Nikon Small World Image of Distinction 2011 photomicrography competition, Sinclair Stammers, Science Photo Library, UK
Nippostrongylus brasiliensis (rat nematode parasite) (560x)
Technique: Differential Interference Contrast Read More
Physarum polycephalum, slime mold, grown in a large perti plate on moist paper towels using oatmeal as the food source. Culture was grown in the dark at room temperature. The paper towel was moistened every day with tap water. After 3 week’s the culture formed sporangia (fruiting bodies). Image ... Read More
Toxoplasma gondii oocysts from cat feces. Taken from the Wistrich Collection. Read More
Gram-negative rods, possibly E. coli. (approx. 1000 X). Taken from the Wistreich Collection. Read More
Here are photographs I took during our visit to Cold Spring Harbor Laboratory to record This Week in Microbiology #40. We roamed around campus scouting locations befo... Read More
The winners of Olympus' annual live sciences photography competition are in, with the top 10 submissions revealing an entire world of microscopic wonder.
It's the 10th year of Olympus' BioScapes international digital-imaging competition — where photographers from around the globe can send in ... Read More
Bacteria engineered to act as genetic clocks flash in synchrony. Here, a "supernova" burst in a colony of coupled genetic clocks just after reaching critical cell density. Superimposed: A diagram from the notebook of Christiaan Huygens, who first characterized synchronized oscillators in the 17t... Read More
The Human Microbiome Project has spent two years surveying bacteria and other microbes at different sites on 242 healthy people. The chart below hints at the complex combinations of microbes living in and on the human body.
The New York Times - Science Read More
My mathematician wife "painted" onto a marine nutrient plate using a bioluminescent bacterium---as you can see, she loves Einstein. And I love microbiology. Hence the intersection! Read More
Vibrio cholerae was isolated in the capital city Kathmandu , where as it causes cholerae endemic in certain remote parts in the country every year . Vibrio cholerae O1 ogawa serotype was isolated and identified after growth in TCBS agar and subcultured on HIA plate and performed oxidase test (+... Read More
Scanning electron micrograph of methicillin-resistant Staphylococcus aureus and a dead human neutrophil. Credit: National Institutes of Health/Department of Health and Human Services (NIAID). Read More
One of our long-running goals at HuffPost Arts & Culture is to eliminate the unnecessary divide that has so long plagued the arts and sciences. So we were overjoyed to stumble upon the work of microbiologist-cum-photographer Zachary Copfer, who has turned a traditional artistic practice into a l... Read More
Should you ever visit Cold Spring Harbor Laboratory on Long Island, New York, be sure to go see the food blender that was used to carry out the well known Hershey-Chase experiment. The blender is located in the Szybalski Reading Room of the Carnegie Library. After entering the front door of the ... Read More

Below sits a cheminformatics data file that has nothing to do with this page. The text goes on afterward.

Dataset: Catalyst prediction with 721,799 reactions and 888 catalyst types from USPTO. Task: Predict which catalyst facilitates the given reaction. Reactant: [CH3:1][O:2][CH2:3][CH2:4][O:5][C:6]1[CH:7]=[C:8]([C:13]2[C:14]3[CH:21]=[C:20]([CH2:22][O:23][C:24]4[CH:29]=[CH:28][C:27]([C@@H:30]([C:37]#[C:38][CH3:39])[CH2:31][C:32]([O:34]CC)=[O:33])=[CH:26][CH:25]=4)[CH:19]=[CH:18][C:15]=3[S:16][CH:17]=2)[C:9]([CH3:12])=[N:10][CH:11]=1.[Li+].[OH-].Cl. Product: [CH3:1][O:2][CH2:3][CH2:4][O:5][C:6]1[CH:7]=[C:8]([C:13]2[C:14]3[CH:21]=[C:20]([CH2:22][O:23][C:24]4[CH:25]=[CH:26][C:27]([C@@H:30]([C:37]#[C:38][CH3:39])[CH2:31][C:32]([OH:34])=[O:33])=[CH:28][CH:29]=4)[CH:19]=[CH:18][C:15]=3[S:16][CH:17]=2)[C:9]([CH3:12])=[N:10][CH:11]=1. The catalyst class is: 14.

Telophase HeLa (cancer) cells expressing Aurora B-EGFP (green) (100X), Deconvolution. 36th annual Nikon Small World competition 11th place photography winner.
Paul D. Andrews, University of Dundee, Dundee, Scotland, UK Read More
Phase contrast image of fresh water unicellular algae Haematococcus pluvialis colelcted at 100X. This species is well known for its high content of the strong antioxidant astaxanthin, which is important in aquaculture, various pharmaceuticals, and cosmetics. Fourth Prize, 2009 Olympus BioScapes ... Read More
In a study released today in Nature Genetics, researchers have found that Chlamydia has evolved more actively than was previously thought. Using whole genome sequencing the researchers show that the exchange of DNA between different strains of Chlamydia to form new strains is much more common th... Read More
Serratia spp. are widely distributed in nature. Serratia marcescens is the most common Serratia sp. associated with human disease, followed by strains of the S. liquefaciens complex: S. liquefaciens, S. grimesii and S. proteamaculans. The clinical significance of these species is largely unknown... Read More
The bug lives harmlessly in the noses of about a third of us. But it can turn rogue, causing skin infections—or worse. Heavy use of antibiotics since the middle of the last century has prompted the evolution of deadly superbug strains. Photograph by Martin Oeggerli, with support from School of L... Read More
Helicobacter pylori (yellow), a common bacterium that lives in the stomach lining, increases the risk of stomach cancer (brown cells) and peptic ulcers. But over time H. pylori can reduce stomach acid and acid reflux, which may help fend off esophageal cancer. The microbe also appears to help pr... Read More